This is the story of a great, big, gamble
Will the whole of the British Isles soon be covered with sonic bangs as loud as thunder claps?
Will the Anglo-French plan to build the world's first supersonic airliner prove to be a disastrous mistake?
For the first time on television the people directly responsible for the Concorde talk about their hopes and their headaches. And their strongest opponents say why the Supersonic Age should be prevented at all cost.
The heat shield and dipping nose cone are a revolutionary feature of an aircraft which is now beginning to take real shape
Donald Milner reports on the new purpose-built research centre in Toulouse-Blagnac, where French draftsmen are reproducing thousands of full-scale components for Concorde, aided by the latest, state-of-the-art, computer-aided drawing machines.
Slowly but surely, the Concorde is beginning to take physical form.
Europe's last bid to match the Americans in big airliners
Panorama checks on the progress of Concorde, with just a year to go until its planned first flight. As development costs rocket higher and higher, is it already time to scrap the supersonic aircraft?
Mary Goldring, of The Economist, is very much of the opinion that it should be scrapped immediately, declaring; "it's too small, too slow and it's too short on range."
The people of Bristol don't know it yet, but they're about to be subjected to a sonic boom
Peter Woods reports from a field near Bristol, where Ministry of Technology scientists are recording tests of sonic booms - created using a Lightning fighter aircraft travelling at supersonic speed - to see how strong the effect might be when Concorde comes into service.
I was terribly impressed by the way the whole flight was conducted
Concorde successfully completes its maiden flight on 2 March 1969.
The French Concorde 001, piloted by test pilot André Turcat, took off from Toulouse and was in the air for 27 minutes before Turcat made the decision to land.
The BBC's Reg Turnhill speaks to Monsieur Turcat shortly after landing about the experience of flying Concorde, and to his British counterpart Brian Trubshaw - who is due to pilot the first test flight of the British Concorde 002 from Filton in April.
In this aircraft, the fuel isn't simply used to feed the engines, it really has to pay its way
John Parry reports for Tomorrow's World on the unique challenges that supersonic flight poses with regards to fuel consumption and management.
When travelling at Mach 2, the Concorde's aerodynamic centre of lift is five feet further back than when it is travelling at subsonic speed, requiring weight to be dynamically re-balanced to maintain equilibrium. Engineers have achieved this redistribution of weight using an ingenious system that pumps fuel to storage tanks in the rear of the aircraft when it is flying at supersonic speed, and to the front when flying at subsonic speed.
No fewer than 44 panes of glass in the great window of the hall have been damaged by Concorde
Ban the boom?
The National Trust claims that Trerice Manor, an Elizabethan manor house in Cornwall, is suffering the effects of being exposed to sonic booms during Concorde test flights.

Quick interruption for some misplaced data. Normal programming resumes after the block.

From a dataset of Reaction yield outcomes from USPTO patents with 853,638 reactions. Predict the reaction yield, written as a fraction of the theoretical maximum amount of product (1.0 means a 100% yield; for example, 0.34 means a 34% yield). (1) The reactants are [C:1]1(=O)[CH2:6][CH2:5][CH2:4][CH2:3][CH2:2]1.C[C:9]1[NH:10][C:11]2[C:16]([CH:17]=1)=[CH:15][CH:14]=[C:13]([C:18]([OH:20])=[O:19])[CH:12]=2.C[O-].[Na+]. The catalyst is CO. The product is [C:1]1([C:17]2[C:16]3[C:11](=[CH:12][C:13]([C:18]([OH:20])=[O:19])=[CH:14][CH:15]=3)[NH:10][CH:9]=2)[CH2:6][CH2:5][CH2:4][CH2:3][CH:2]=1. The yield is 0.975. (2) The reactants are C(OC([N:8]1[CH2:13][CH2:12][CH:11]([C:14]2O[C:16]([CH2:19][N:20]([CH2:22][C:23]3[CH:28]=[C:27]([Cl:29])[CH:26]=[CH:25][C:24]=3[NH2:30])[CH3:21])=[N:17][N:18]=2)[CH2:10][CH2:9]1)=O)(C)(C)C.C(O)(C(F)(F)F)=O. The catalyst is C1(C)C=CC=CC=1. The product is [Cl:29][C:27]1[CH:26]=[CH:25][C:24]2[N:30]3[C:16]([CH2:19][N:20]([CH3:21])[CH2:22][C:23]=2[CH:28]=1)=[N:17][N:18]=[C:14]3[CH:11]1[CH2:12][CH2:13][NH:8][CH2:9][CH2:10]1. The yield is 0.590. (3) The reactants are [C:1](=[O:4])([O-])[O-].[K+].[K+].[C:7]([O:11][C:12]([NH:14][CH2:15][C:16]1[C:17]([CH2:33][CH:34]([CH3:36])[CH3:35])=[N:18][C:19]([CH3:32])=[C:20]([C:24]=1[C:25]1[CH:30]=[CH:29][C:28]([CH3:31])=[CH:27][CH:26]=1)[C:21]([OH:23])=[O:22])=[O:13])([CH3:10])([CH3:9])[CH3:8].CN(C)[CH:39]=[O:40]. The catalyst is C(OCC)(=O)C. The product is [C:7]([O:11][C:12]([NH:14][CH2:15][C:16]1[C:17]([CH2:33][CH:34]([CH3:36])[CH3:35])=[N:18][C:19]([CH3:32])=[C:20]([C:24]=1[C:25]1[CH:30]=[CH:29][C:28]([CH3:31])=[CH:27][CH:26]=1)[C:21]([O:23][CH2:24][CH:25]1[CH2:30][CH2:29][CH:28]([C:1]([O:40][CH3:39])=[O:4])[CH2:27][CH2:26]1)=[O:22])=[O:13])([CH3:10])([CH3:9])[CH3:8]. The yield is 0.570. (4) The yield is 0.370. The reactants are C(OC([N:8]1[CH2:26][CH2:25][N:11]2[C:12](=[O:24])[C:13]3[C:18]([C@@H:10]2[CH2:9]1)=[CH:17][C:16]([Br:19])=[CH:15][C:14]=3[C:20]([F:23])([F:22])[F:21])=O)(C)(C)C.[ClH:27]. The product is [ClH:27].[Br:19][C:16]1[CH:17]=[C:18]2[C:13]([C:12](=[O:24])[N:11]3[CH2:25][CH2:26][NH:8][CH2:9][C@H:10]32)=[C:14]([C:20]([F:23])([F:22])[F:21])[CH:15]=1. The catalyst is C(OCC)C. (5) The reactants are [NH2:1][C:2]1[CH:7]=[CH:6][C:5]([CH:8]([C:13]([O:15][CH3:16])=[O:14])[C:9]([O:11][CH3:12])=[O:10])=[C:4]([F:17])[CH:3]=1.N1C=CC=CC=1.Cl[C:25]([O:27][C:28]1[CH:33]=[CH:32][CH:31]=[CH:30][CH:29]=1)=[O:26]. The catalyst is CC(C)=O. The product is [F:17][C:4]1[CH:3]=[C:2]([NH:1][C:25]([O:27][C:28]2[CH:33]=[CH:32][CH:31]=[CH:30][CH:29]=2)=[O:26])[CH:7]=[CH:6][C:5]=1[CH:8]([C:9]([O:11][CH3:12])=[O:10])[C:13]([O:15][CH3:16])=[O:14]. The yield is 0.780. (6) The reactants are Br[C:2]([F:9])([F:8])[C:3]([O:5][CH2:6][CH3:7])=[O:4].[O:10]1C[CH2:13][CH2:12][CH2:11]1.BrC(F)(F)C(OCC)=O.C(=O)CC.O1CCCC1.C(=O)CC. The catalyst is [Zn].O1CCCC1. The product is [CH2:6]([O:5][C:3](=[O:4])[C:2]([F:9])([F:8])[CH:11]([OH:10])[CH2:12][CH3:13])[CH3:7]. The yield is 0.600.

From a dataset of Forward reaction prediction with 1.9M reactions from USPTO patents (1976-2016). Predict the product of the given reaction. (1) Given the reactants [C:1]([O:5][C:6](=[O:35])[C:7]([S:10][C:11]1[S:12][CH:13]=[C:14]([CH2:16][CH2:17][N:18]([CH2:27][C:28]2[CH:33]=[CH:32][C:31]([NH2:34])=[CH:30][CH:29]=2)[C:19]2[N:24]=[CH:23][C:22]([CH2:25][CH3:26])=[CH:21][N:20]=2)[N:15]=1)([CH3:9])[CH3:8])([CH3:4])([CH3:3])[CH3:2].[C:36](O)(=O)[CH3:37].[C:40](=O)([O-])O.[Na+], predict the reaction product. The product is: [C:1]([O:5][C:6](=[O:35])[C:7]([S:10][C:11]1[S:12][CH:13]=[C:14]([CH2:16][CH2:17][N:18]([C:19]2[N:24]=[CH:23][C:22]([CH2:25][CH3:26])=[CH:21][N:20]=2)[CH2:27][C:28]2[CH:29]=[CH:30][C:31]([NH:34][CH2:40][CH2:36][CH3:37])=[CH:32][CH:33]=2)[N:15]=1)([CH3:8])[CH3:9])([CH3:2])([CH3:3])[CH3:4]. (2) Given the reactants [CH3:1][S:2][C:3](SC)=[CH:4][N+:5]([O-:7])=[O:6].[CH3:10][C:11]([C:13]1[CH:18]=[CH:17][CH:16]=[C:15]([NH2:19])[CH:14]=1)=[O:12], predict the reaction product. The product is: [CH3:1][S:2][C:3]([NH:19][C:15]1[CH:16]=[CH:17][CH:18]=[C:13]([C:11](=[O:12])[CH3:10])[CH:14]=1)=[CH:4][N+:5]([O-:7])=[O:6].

National Trust Regional Information Officer Warren Davies explains how the Trust have been monitoring the effects of the test flights.
Today nobody can deny that Concorde has been a success
Concorde’s first commercial flights take place, with the British plane travelling from London to Bahrain, and the French aircraft travelling from Paris to Rio de Janeiro.
Reg Turnhill is among the 98-strong group of passengers aboard the British flight, to gauge the opinions of the 28 paying customers, the crew - which includes Brian Trubshaw, Britain's original Concorde test pilot - the invited guests, and members of the international press.
It was only about three hours and 50 minutes ago that you waved me goodbye at London's Heathrow airport and now, here I am - I've travelled 3,658 miles - and I'm standing in America!
John Noakes and Peter Purves host a special live edition of Blue Peter, focusing on Lesley Judd's trip on the inaugural transatlantic flight of Concorde from Heathrow to Washington.
Having made the transatlantic crossing at supersonic speed, Lesley will have to return to England on an 'ordinary' plane.
It's been a wonderful aircraft and one that I wish we had many more to build
The Last Concorde documents the assembly of Concorde Alpha Foxtrot, the last ever Concorde to be built at Filton.
For the thousands of workers there - like Alan Radford and Wally Williams - it is the end of an era, a time of great pride and great sorrow.
Most of us were connected with the old B.E.2s; maximum speed was about 80 miles an hour, downhill, with the wind behind them!
A group of WWI veterans from the Royal Flying Corps - who gained their first flying experiences in open cockpit biplanes - get a very different kind of aviation sensation; a trip to the Bay of Biscay and back in the most advanced passenger aircraft in the world.
To bring it back to its birthplace, and to see the crowds on the ground, is absolutely fantastic
Concorde flies home to rest.
In 2000, a crash that killed 113 people shortly after take-off from Charles de Gaulle Airport in Paris expedited Concorde’s demise.
The last Concorde to be built in Bristol becomes the last Concorde to ever fly. Touching down in front of a crowd of 25,000 aerospace workers and their families, many of whom worked on the aircraft at Filton.